The Cottages Blog

Across the board, sleep seems to play an important role in Alzheimer’s disease. Some recent studies have suggested that oversleeping and being tired during the daytime could be one of the early symptoms of Alzheimer’s disease. Other studies have found that not getting enough sleep may contribute to the buildup of proteins in the brain that cause Alzheimer’s disease.

These studies have all looked at people who spend the day feeling so exhausted that they don’t always have the ability to get out of bed and perform normal actions of daily living. Researchers have found that people who slept for more than nine hours a night were two times more likely to develop Alzheimer’s or dementia over the following decade than people who slept less than nine hours a night. These findings suggest that while getting enough sleep may be good for your brain, there is such a thing as too much sleep when it comes to dementia.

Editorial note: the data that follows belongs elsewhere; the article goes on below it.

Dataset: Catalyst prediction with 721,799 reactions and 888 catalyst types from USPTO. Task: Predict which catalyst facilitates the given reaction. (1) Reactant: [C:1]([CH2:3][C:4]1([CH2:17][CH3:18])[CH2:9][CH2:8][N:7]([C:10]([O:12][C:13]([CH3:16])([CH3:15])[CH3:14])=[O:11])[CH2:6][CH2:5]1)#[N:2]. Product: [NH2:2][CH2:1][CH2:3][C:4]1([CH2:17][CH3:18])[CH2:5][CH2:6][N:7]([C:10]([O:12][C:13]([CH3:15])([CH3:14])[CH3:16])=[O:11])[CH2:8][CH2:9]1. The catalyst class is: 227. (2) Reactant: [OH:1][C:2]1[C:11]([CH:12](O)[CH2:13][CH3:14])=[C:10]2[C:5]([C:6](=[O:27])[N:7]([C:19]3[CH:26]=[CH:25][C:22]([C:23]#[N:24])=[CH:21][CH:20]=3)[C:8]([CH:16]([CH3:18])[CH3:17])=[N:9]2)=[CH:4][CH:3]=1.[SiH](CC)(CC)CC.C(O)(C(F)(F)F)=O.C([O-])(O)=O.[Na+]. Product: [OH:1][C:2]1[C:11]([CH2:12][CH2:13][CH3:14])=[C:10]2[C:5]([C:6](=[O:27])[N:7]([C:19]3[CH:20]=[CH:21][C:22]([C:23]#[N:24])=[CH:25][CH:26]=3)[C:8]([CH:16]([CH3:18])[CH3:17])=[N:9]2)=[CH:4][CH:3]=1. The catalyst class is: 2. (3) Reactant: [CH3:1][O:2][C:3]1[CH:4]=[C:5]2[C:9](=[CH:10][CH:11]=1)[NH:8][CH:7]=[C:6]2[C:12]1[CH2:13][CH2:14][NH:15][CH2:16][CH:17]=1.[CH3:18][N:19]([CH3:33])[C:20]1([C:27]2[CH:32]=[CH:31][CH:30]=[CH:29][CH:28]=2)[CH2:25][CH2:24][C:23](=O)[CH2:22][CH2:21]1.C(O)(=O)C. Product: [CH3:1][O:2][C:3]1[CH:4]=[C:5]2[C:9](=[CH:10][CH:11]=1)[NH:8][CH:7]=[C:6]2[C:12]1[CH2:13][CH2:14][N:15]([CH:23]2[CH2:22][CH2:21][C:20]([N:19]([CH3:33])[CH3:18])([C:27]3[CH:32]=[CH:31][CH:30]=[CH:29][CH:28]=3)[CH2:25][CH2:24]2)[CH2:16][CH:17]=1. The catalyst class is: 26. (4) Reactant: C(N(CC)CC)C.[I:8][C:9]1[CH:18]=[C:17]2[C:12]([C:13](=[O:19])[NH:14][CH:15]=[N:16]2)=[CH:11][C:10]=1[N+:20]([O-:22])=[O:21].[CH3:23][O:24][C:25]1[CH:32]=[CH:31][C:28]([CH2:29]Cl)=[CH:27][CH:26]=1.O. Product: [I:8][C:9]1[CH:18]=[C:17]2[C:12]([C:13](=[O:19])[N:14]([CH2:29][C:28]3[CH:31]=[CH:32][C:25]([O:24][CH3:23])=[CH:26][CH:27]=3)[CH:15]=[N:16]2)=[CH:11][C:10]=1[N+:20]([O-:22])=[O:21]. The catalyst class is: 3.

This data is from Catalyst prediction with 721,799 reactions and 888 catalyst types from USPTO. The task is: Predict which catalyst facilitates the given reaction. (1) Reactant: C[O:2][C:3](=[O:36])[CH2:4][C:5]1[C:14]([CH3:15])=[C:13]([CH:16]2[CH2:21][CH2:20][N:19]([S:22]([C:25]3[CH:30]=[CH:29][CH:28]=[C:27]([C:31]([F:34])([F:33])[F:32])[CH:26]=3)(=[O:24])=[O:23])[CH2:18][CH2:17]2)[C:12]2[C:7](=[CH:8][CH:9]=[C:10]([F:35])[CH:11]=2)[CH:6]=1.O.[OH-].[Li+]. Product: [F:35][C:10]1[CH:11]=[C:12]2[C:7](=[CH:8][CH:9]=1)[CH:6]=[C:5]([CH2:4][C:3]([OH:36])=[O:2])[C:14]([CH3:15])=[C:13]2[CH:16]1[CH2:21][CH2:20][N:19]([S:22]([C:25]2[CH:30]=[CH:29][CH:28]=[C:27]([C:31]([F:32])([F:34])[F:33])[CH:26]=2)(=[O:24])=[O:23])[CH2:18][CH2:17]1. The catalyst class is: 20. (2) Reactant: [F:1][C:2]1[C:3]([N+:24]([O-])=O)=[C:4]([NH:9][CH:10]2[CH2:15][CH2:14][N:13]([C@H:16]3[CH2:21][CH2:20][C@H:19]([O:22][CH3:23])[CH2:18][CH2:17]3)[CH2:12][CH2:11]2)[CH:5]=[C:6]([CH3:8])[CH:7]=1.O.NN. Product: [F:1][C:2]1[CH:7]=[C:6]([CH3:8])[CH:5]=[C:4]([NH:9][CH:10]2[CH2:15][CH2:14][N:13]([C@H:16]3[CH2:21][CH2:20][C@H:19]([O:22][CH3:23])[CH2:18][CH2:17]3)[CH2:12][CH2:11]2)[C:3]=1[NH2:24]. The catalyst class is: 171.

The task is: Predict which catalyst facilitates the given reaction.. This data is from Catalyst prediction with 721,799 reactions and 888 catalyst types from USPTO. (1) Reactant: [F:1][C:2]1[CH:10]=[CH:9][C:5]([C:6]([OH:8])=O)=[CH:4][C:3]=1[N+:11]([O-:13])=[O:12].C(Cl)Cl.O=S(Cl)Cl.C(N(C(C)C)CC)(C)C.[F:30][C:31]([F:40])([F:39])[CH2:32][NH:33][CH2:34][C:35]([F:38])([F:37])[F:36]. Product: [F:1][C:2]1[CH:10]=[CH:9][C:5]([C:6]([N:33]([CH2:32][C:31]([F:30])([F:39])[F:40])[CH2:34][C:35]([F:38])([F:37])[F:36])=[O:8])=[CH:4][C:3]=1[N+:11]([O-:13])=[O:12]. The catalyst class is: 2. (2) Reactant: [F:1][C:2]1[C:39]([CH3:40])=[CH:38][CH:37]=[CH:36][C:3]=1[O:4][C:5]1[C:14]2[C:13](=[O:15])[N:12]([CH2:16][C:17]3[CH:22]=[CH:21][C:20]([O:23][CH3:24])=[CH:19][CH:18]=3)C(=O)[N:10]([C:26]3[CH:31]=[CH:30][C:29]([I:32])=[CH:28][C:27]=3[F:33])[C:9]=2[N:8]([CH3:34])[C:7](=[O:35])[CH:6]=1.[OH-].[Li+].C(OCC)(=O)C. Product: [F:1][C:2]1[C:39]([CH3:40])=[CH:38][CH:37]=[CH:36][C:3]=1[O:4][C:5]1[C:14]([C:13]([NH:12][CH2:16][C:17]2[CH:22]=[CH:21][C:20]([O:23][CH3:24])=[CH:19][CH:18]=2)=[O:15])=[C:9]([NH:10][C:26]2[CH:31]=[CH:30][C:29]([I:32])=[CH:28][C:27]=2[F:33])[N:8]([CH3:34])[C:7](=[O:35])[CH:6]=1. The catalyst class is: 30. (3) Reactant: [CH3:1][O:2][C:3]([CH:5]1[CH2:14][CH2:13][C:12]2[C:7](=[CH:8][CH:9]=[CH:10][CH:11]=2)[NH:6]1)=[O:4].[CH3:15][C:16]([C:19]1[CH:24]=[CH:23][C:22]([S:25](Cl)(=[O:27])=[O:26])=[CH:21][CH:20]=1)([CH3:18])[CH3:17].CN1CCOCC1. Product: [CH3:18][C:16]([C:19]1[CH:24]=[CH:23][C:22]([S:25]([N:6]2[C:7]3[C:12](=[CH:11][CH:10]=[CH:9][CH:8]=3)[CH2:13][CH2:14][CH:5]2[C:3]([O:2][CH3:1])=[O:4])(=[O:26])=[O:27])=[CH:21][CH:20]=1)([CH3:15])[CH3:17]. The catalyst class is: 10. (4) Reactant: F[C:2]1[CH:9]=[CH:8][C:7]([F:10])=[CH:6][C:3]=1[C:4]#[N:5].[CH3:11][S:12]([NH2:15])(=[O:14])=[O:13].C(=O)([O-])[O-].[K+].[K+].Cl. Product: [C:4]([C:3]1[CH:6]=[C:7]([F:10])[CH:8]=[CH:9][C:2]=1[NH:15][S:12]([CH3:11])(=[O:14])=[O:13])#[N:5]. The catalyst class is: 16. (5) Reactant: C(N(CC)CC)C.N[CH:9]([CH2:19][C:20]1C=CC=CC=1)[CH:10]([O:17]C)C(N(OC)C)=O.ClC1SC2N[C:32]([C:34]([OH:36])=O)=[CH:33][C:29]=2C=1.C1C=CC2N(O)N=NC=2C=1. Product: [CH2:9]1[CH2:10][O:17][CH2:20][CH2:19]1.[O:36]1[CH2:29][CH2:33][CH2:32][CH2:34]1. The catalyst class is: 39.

Many people think that having patients report their sleep patterns to their doctors may be a good way to predict whether or not a person is at risk for developing dementia. Having doctors look more closely into patients’ sleep patterns could help speed up testing, diagnosis, and treatment in many people who otherwise would not be diagnosed for several years.

 

The Many Benefits of Smaller Sized Memory Care Communities

Michelle Kelley
Written by: Michelle Kelley

Michelle Haigler Kelley is a native of Montgomery, Alabama. She and her husband Shane live in Pike Road with their daughters. She graduated from Auburn University at Montgomery and began her career in the senior care industry as an Activity Director before obtaining her Alabama Assisted Living Administrator License in 2014. “I have truly found my calling in life to work with our seniors. After all, they are considered the greatest generation,” says Michelle. In her spare time, she enjoys spending time with her family and going to the lake.

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